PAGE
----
Vernon Harcourt and Glass

Vernon Harcourt’s chemical interests included chemical analysis, the action of heat on inorganic substances, and the development of glasses for achromatic optics: he started in this field in 1834 and continued up to a few days before his death working especially on an astonishingly wide range of non-silicate glasses: one of his most successful products was molybdate/titanate-based. From 1862 the then Lucasian Professor of Mathematics at Cambridge Sir George Stokes FRS (1819-1903)(PRS from 1885) collaborated with him on the optical side of the work and presented a posthumous summary of Vernon Harcourt’s work on glass at the 1871 meeting of the BA in Edinburgh as reported in Nature. The BA had encouraged and partially financed his work. Vernon Harcourt died on 1 April 1871 at Nuneham Park near Nuneham Courtenay in Oxfordshire.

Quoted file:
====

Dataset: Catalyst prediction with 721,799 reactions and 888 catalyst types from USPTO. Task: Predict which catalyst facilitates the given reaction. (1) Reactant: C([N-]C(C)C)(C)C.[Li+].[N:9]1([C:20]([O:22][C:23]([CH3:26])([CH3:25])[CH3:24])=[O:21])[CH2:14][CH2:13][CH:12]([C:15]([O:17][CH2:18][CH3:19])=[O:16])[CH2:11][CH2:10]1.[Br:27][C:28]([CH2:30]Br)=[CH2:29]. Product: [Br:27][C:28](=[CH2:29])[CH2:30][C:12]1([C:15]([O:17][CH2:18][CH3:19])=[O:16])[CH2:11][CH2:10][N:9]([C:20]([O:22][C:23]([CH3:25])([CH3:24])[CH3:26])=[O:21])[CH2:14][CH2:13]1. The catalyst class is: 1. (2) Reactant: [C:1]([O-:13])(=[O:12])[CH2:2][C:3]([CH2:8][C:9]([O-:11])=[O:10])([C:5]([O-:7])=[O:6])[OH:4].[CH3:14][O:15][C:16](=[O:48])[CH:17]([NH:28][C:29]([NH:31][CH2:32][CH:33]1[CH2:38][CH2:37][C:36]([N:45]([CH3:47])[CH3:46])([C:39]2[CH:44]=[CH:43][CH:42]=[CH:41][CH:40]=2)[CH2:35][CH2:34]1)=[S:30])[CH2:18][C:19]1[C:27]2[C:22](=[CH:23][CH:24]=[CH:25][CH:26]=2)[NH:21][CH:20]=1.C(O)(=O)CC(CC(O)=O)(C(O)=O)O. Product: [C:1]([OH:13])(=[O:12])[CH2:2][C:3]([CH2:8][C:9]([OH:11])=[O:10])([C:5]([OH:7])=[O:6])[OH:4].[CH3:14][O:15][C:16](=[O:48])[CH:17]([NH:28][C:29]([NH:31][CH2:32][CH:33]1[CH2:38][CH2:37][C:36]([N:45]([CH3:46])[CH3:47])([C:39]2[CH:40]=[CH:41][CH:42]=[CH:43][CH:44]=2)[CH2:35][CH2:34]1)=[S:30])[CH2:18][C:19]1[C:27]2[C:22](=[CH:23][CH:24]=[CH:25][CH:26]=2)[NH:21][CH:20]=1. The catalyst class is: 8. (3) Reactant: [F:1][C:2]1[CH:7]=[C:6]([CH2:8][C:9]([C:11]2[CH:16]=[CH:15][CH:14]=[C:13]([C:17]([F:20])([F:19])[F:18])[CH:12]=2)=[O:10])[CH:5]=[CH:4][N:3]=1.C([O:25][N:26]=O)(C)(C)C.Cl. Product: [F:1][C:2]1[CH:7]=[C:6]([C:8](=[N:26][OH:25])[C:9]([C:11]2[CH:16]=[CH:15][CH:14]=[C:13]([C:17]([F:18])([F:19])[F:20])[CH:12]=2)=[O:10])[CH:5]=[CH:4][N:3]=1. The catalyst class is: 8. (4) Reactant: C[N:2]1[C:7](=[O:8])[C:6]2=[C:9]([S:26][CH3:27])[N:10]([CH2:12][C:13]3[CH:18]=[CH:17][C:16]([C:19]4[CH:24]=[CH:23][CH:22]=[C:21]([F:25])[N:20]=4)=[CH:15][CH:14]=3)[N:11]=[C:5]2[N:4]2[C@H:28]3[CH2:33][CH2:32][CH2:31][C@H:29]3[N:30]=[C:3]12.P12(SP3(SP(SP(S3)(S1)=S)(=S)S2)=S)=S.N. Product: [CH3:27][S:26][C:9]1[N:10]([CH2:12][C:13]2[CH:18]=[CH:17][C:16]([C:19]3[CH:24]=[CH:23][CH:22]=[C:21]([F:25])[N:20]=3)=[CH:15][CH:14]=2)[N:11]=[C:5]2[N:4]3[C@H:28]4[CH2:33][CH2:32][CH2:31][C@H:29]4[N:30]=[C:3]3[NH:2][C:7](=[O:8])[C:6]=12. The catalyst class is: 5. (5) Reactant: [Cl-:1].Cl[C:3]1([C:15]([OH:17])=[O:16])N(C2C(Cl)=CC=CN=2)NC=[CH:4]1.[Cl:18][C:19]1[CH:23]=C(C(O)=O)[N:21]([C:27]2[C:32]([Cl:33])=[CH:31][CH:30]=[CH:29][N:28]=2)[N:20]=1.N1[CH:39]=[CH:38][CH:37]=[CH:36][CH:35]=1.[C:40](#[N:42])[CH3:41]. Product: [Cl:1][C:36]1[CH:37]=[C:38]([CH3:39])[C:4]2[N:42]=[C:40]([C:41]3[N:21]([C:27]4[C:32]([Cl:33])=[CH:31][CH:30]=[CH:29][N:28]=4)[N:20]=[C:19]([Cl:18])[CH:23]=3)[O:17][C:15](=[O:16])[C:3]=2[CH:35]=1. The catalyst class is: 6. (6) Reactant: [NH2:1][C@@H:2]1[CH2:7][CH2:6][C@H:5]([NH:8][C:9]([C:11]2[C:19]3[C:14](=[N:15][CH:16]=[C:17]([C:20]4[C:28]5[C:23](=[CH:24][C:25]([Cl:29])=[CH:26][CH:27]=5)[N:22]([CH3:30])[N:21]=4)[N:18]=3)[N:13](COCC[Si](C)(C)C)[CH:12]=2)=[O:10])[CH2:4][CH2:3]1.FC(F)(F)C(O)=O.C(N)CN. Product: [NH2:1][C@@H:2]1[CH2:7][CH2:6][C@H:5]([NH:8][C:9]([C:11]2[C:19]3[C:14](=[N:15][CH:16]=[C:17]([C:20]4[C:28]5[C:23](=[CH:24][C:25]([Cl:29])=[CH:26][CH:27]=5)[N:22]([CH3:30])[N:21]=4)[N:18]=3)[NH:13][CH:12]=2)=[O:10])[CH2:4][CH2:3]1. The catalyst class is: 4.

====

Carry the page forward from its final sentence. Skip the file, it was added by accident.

I am indebted to Margaret Leonard for drawing my attention to Morrell (1989) and to Dr Sarah King of the Yorkshire Museum for providing me with a copy of Stokes (1871). I am grateful to Dr Peter Hogarth for making some helpful comments on a draft of the script.

Bibliography and Sources

Kendall, P. F. and Wroot, H. E. 1924. Geology of Yorkshire. Vienna, privately printed.

Morrell, Jack 1989. The legacy of William Smith: the case of John Phillips in the 1820s. Archives of Natural History 16 (3) 319-335.

Morrell, Jack 2004. Harcourt, William Venables Vernon. Oxford, Dictionary of National Biography, 25, 143-145.

Neeley, Matthew 2010. Catalogue of the Papers of the Harcourt Family, 1638-1910. Oxford, Bodleian Library, University of Oxford: Department of Special Collections. Biographical History, Pp. 2-4.

Orange, A. D. 1973. Philosophers and Provincials: The Yorkshire Philosophical Society from 1822 to 1844. York, The Yorkshire Philosophical Society.

Snyder, Laura J. 2011. The Philosophical Breakfast Club. New York: Broadway Books. [Also in more recent paperback editions]. An inte